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Books > Philosophy > Philosophers > Letters to a Young Philosopher (A Mature Philosopher At The Height Of His Powers)
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Letters to a Young Philosopher (A Mature Philosopher At The Height Of His Powers)
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Letters to a Young Philosopher (A Mature Philosopher At The Height Of His Powers)
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About the Book

Every young apprentice delights in the opportunity to learn from a master. Philosophy apprentices are no different. Wouldn't it be wonderful if there was someone-a master philosopher-who could guide them through the maze of philosophy?

In Letters to a Young Philosopher, Ramin Jahanbegloo takes on the role of the master, and through sixteen foundational discourses takes the reader through the most essential philosophical concepts of life. Jahanbegloo begins with defining Philosophy itself, and then proceeds to discussing such diverse areas as love, death, truth, excellence, patriotism, education, technology, and films, among others.

These discourses take the form of letters that a seasoned philosopher writes to a young colleague. The simplicity of the form and its sensitive, personal treatment renders this work within the reach of every individual out there who has a small or a big philosophical quest.

Ramin Jahanbegloo is an Iranian-Canadian philosopher and currently professor and vice-dean at O.P. Jindal Global University, Sonipat, India.

About the Author

Ramin Jahanbegloo is an Iranian-Canadian philosopher and currently professor and vice-dean at O.P. Jindal Global University, Sonipat, India. He has worked extensively to foster constructive dialogue between divergent cultures. In his efforts to promote an argumentative tradition, he has interacted with eminent scholars and intellectuals from all over the world.

Preface

I have always loved reading philosophers. It didn't matter to me if they were ancient or modern, religious or non-religious, oriental or western. Undoubtedly, philosophers, more than economists, lawyers, or politicians, have held my gaze as a teenager or later as an adult. Philosophy, itself, came to matter to me up to a point that I continued to learn it at different stages of my life, but also to teach it to others. Philosophy, as the love of wisdom, had become for me a way of life. When we say philosophy is a way of life, we mean a certain dwelling in the world and in one's historical time. Unsurprisingly, philosophers themselves had a good sense of their zeitgeist in which their life and destiny came together. Hegel understood this perfectly when he said 'Philosophy is its time apprehended in thoughts'. This is no small observation, and yet I believe it is still a big goal well worth pursuing. As a way of life, but also as a mode of thinking, philosophy and philosophers have taken the responsibility of asking perennial questions for over twenty-six centuries: What is the meaning of life? What is justice? What is happiness? How can human beings live together? Does God exist? What can I know? What ought I to do? What may I hope? And so on. No wonder why history of philosophy is the story of men and women who agonized in asking questions like these. For nearly three thousand years, philosophers, as well-established social figures, had a great impact on the evolution of ideas in human history. As such, despite what people say and think today, philosophical ideas made the world and changed the course of the world. For a long time, to philosophize was to think differently and dangerously.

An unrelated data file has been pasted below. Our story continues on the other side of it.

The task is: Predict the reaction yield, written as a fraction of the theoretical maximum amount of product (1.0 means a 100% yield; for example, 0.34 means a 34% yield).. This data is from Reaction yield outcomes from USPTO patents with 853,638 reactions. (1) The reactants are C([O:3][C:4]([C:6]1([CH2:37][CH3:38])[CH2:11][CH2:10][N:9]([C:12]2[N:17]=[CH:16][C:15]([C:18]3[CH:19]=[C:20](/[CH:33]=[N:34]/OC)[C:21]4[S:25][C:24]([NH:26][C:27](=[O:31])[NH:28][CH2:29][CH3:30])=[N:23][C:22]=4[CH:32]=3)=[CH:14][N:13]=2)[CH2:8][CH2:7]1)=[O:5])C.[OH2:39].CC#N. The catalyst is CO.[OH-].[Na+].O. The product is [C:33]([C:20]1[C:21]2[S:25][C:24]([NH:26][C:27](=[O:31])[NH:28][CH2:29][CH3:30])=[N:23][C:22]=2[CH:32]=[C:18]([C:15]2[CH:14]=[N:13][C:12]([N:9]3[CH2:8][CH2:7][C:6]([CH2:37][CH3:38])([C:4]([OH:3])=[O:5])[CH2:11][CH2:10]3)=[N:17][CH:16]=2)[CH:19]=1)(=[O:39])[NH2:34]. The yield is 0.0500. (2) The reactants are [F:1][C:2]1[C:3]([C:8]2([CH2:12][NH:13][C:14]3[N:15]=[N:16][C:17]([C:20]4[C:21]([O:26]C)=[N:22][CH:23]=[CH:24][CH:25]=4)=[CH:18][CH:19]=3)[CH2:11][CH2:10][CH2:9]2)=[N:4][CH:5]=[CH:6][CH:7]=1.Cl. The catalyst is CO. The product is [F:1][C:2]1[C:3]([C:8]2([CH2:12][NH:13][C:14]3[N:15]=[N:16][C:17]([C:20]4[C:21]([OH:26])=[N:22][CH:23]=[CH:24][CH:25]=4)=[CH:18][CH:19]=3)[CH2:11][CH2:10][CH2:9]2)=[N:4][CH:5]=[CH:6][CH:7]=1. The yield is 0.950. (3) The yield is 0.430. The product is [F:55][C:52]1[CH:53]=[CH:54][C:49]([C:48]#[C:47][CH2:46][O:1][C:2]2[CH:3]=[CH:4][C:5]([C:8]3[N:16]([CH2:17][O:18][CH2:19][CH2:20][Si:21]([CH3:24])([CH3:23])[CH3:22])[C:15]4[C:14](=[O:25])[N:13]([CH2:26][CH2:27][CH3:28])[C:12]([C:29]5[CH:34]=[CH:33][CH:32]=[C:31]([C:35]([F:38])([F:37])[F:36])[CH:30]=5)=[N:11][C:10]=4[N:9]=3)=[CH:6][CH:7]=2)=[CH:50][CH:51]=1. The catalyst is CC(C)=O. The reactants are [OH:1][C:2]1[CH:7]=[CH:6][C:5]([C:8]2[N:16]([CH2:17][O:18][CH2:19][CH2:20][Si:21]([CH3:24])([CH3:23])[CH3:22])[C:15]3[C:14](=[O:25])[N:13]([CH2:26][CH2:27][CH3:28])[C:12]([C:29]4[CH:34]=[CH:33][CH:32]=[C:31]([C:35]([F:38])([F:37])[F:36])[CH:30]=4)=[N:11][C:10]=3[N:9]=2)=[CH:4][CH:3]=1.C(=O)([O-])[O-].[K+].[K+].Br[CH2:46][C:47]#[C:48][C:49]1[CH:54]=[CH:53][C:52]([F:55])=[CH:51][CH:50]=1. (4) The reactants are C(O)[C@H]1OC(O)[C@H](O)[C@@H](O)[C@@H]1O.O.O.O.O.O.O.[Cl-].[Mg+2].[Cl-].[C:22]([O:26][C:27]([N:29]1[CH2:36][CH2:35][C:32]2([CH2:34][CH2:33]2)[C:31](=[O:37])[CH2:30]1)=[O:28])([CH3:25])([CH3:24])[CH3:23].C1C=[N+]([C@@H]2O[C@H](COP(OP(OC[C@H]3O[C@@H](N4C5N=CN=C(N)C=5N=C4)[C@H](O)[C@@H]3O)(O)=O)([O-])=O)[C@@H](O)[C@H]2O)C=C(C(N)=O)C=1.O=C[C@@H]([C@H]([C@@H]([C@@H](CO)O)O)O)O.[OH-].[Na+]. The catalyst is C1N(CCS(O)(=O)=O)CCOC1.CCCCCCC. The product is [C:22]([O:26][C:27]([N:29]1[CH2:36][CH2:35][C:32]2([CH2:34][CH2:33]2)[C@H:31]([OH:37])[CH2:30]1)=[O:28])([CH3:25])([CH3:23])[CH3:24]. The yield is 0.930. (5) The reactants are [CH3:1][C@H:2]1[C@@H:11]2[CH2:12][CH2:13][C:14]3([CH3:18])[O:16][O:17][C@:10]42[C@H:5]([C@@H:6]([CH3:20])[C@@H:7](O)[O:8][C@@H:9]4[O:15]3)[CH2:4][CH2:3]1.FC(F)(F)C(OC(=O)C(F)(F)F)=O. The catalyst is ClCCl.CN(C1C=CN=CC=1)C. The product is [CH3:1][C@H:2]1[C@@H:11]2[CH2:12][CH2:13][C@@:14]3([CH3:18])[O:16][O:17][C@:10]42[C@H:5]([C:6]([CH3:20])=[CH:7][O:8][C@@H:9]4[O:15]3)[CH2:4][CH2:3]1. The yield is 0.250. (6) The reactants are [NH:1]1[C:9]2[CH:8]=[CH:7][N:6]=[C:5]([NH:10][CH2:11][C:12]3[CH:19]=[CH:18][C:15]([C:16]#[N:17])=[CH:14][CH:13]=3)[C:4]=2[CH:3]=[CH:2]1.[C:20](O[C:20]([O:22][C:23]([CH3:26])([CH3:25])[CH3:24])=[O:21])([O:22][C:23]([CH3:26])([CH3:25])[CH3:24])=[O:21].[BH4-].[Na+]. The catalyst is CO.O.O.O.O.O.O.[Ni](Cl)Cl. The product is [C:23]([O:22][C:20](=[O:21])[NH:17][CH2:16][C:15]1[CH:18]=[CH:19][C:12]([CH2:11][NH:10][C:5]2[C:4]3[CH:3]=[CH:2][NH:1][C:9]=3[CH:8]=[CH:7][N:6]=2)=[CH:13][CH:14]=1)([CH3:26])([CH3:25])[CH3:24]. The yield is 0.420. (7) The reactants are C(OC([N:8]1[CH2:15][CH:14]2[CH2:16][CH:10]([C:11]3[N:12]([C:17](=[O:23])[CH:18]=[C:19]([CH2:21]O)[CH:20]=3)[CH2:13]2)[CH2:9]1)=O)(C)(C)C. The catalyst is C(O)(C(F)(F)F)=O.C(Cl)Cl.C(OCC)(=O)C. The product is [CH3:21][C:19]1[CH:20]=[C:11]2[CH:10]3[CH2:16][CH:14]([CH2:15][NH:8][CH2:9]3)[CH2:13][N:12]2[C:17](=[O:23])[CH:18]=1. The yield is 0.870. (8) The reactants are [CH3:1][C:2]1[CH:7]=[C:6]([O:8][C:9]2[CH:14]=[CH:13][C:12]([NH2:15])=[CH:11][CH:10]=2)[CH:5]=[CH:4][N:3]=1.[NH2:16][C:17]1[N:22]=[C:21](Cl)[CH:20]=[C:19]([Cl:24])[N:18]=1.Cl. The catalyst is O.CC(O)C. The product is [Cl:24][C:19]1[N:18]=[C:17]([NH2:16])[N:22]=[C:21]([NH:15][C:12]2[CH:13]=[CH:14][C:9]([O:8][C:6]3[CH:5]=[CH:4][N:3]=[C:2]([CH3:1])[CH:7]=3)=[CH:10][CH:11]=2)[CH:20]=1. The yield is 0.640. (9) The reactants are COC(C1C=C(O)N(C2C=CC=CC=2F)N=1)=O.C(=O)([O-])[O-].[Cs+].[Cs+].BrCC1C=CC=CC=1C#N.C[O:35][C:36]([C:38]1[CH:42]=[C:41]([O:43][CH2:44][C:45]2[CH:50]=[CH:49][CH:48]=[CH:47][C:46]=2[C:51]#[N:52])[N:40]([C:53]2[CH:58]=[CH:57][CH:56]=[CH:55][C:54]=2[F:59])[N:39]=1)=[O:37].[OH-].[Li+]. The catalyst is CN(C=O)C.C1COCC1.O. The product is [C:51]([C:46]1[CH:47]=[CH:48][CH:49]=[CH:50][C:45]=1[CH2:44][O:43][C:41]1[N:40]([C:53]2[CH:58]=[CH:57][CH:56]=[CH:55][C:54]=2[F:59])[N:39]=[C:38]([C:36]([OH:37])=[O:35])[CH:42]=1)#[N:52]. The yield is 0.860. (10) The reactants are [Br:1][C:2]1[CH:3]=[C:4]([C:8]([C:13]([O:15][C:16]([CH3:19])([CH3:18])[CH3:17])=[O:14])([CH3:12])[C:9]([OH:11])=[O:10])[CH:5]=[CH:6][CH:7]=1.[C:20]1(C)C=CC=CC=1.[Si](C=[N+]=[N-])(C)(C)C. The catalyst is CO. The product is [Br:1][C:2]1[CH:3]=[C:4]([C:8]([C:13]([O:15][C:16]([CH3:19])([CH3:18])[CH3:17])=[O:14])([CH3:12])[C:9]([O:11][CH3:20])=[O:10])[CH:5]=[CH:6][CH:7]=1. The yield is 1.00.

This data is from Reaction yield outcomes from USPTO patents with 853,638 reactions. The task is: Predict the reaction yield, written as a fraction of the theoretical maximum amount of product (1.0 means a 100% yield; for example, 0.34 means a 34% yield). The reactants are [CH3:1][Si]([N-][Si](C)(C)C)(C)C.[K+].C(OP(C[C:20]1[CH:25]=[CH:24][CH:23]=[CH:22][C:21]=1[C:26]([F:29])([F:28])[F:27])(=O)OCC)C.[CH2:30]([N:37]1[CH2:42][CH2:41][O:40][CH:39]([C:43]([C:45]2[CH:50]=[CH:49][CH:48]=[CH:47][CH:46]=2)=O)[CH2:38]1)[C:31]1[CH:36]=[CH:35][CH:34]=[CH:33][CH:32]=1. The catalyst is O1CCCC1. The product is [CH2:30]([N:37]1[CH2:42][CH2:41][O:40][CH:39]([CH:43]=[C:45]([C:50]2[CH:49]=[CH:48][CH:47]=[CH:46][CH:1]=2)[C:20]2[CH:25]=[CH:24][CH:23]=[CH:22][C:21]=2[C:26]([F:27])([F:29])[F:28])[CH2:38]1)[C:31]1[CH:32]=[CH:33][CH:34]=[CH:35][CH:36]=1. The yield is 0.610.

Foreword

Philosophy has had a strange history. For the ancient Athenians who invented the term and gave it a recognizable disciplinary shape, it meant love of wisdom. As they understood it, it reflected on the great goals and purposes of human existence, developed a comprehensive vision of individual and collective life, and used that vision to assess the significance or worth of different human activities. It articulated the art of living, and was the noblest and the highest form of inquiry. Christianity, which challenged Greek rationalism and made knowledge of the goals and purposes of human life a matter of divine grace and revelation, nevertheless continued to use the philosophical mode of reasoning to explain and justify its conclusions. Philosophy was now subordinated to theology, but never entirely, because it had its own logic and aspirations, and the relation between the two remained both tense and creative. A major change came with the rise of modern science which, unlike theology, had no obvious use for philosophy and which in fact it intended to replace.

In its search for a new role, philosophy became epistemology analysing, sharpening, and criticizing the central concepts and claims of science, or ethics, or turned inward and emerged as a history of philosophy. Debates between these and other views of philosophy continue, and there is no clear consensus on what it stands for. The old Greek idea of philosophy as an inquiry into the art of living still continues to hover in the back-ground, accepted by some with enthusiasm, hesitantly embraced by some others, and dismissed by several contemporaries as an act of ancient piety lacking intellectual weight.

Ramin Jahanbegloo is an advocate of the Greek view of philosophy.

**Contents and Sample Pages**